Three Ways To See: The Madison Range

Basecamp: Solve the riddle of the Sphinx
Rising 10,876 feet, Sphinx Mountain stands guard over the same wildlife that call Yellowstone home. Viewing the peak from the Madison Valley, the reddish brown fortress stands out amongst its peers and practically begs to be climbed. Pitch your tent at the Bear Creek Campground (free, no reservations). Then, get an early start hiking along Trail 326 for two miles, until it joins Trail 325. Stay left for three miles to the saddle between the Helmet and Sphinx Mountain. Stay right, heading for the big obvious gully. Scramble up the gully until you sight the summit plateau. As the plateau levels out, look for the ridgeline about 400 feet above on the right. The true summit is at the northeast end of the ridge.

Kayak: Dodge trees while communing with the spirits
Rent a kayak from Paddle On Adventures ($45/day single, $70/day tandem, 406-209-7452) and while plying the now still waters of Earthquake Lake consider that in 1959 a massive earthquake caused nearby Hebgen Lake to tip and slosh its contents from one shore to another. Eventually these twenty-foot waves (called seiches) overtopped Hebgen Dam and rushed downstream forming Quake Lake. A landslide traveling down the south flank of Sheep Mountain (at an estimated 100 miles per hour) killed 28 people who were camping along the shores of Hebgen Lake and the Madison River. After kayaking, visit the Earthquake Lake Visitor Center ($3/car, 406-823-6961) overlooking the lake and slide and learn more about the quake.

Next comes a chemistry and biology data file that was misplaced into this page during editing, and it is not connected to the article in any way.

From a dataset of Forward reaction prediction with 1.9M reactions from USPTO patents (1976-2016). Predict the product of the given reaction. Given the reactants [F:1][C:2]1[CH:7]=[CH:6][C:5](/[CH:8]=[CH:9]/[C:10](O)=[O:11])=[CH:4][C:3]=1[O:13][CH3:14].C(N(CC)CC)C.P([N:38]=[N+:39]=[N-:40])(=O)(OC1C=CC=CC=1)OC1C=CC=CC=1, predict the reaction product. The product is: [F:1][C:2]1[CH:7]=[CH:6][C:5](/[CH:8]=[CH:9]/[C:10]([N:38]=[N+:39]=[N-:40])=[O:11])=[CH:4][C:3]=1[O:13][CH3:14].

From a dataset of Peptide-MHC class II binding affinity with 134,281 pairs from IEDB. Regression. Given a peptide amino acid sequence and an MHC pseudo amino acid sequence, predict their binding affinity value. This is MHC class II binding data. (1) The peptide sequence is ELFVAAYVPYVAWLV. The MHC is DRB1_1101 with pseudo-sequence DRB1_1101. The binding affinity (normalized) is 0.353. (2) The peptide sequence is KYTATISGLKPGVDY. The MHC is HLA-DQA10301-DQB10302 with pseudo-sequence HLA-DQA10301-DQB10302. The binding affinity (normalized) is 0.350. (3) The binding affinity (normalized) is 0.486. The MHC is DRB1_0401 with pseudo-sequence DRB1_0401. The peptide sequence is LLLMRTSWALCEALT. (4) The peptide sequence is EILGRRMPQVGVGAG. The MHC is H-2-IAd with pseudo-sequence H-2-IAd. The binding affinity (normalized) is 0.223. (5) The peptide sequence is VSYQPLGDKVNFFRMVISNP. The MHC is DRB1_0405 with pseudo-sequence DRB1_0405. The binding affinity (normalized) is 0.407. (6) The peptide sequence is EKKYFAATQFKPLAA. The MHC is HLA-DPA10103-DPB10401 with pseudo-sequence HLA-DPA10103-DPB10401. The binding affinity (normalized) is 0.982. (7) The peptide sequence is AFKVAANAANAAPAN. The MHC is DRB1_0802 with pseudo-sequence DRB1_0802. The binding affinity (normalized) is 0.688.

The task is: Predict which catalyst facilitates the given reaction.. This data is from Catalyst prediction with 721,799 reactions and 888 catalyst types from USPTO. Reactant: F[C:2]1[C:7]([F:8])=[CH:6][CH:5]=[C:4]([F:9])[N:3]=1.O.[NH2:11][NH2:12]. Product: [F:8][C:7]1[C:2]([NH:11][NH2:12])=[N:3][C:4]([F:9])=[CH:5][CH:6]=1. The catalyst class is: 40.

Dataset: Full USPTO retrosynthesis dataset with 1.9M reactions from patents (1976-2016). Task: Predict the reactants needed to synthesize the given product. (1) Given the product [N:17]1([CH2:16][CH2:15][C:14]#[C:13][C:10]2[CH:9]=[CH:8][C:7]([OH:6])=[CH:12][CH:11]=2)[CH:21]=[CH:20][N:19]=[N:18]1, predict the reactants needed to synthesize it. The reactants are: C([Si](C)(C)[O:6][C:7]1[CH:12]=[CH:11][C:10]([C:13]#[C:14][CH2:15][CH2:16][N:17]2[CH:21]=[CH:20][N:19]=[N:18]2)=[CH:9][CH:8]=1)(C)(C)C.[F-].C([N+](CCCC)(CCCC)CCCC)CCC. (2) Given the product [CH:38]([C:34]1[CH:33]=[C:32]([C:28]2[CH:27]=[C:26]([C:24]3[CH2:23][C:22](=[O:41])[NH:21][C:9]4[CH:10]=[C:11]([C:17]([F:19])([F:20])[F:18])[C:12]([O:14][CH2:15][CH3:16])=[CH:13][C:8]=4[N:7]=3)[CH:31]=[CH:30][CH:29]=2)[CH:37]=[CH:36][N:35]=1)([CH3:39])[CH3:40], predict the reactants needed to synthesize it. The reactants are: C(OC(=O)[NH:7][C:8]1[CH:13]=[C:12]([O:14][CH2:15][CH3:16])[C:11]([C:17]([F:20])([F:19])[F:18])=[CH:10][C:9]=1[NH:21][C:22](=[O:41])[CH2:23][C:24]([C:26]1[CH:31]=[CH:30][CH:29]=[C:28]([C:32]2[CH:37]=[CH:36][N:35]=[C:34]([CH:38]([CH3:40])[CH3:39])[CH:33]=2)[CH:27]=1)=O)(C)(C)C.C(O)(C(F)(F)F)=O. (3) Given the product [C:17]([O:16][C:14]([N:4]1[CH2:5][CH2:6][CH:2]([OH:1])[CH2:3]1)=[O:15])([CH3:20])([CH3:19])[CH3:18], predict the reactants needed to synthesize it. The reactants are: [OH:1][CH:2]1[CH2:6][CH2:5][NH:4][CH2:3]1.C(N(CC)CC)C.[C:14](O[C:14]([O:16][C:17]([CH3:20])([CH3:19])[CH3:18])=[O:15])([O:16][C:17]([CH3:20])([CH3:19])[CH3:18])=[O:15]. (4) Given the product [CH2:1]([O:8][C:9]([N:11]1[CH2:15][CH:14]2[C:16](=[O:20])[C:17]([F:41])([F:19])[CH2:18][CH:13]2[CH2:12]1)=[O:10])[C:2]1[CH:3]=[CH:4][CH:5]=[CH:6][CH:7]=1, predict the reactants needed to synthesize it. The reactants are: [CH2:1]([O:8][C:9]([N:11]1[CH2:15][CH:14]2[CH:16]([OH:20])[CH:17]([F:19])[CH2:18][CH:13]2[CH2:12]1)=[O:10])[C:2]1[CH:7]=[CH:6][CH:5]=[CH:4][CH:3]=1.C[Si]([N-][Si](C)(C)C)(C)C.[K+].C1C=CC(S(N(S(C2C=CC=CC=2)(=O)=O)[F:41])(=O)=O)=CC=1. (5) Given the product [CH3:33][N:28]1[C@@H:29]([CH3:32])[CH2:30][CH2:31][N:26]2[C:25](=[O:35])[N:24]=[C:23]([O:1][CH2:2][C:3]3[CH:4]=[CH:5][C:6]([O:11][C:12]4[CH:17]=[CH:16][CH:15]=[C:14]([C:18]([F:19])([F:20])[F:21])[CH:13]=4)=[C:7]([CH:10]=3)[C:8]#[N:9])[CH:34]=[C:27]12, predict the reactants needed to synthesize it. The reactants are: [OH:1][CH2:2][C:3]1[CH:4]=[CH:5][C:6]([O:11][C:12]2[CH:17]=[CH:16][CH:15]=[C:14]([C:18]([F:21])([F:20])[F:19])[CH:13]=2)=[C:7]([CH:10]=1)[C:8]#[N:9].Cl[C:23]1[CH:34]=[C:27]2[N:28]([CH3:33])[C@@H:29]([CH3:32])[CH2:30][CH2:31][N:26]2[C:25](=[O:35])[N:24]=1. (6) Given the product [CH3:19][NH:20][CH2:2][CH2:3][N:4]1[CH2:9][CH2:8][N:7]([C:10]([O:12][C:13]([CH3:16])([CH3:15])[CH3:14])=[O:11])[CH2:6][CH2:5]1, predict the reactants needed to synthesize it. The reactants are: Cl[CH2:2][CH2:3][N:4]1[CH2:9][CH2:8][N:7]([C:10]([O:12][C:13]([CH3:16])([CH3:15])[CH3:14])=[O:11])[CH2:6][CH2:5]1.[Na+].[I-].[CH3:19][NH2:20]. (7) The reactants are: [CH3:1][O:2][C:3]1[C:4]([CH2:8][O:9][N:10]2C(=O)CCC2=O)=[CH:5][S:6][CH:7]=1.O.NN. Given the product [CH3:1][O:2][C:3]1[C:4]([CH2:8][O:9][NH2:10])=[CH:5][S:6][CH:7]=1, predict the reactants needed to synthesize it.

Backpack: Hear the call of the wild (again) on Echo Peak
Echo Peak, the third highest peak in the Madison Range (and a technically easy scramble), lords over the high-altitude, lake-filled Hilgard Basin. Starting at Potamogeton Park on the Beaver Creek Road, follow Sentinel Creek Trail 7 miles to a trail junction in the narrow basin east of Expedition Pass. Turn left and head up and then down into Hilgard Basin. Set up camp anywhere in the Basin (choose one of the already established campsites to reduce wear on this fragile area) and take a chilly dip in one of the eight lakes. The next morning, follow a bench southwest to Thunderbolt Lake and clamber up the north ridge of 11,214-foot Echo Peak. USGS quads: Pika Point, Hilgard Peak

March 07, 2008
Backpacker Magazine

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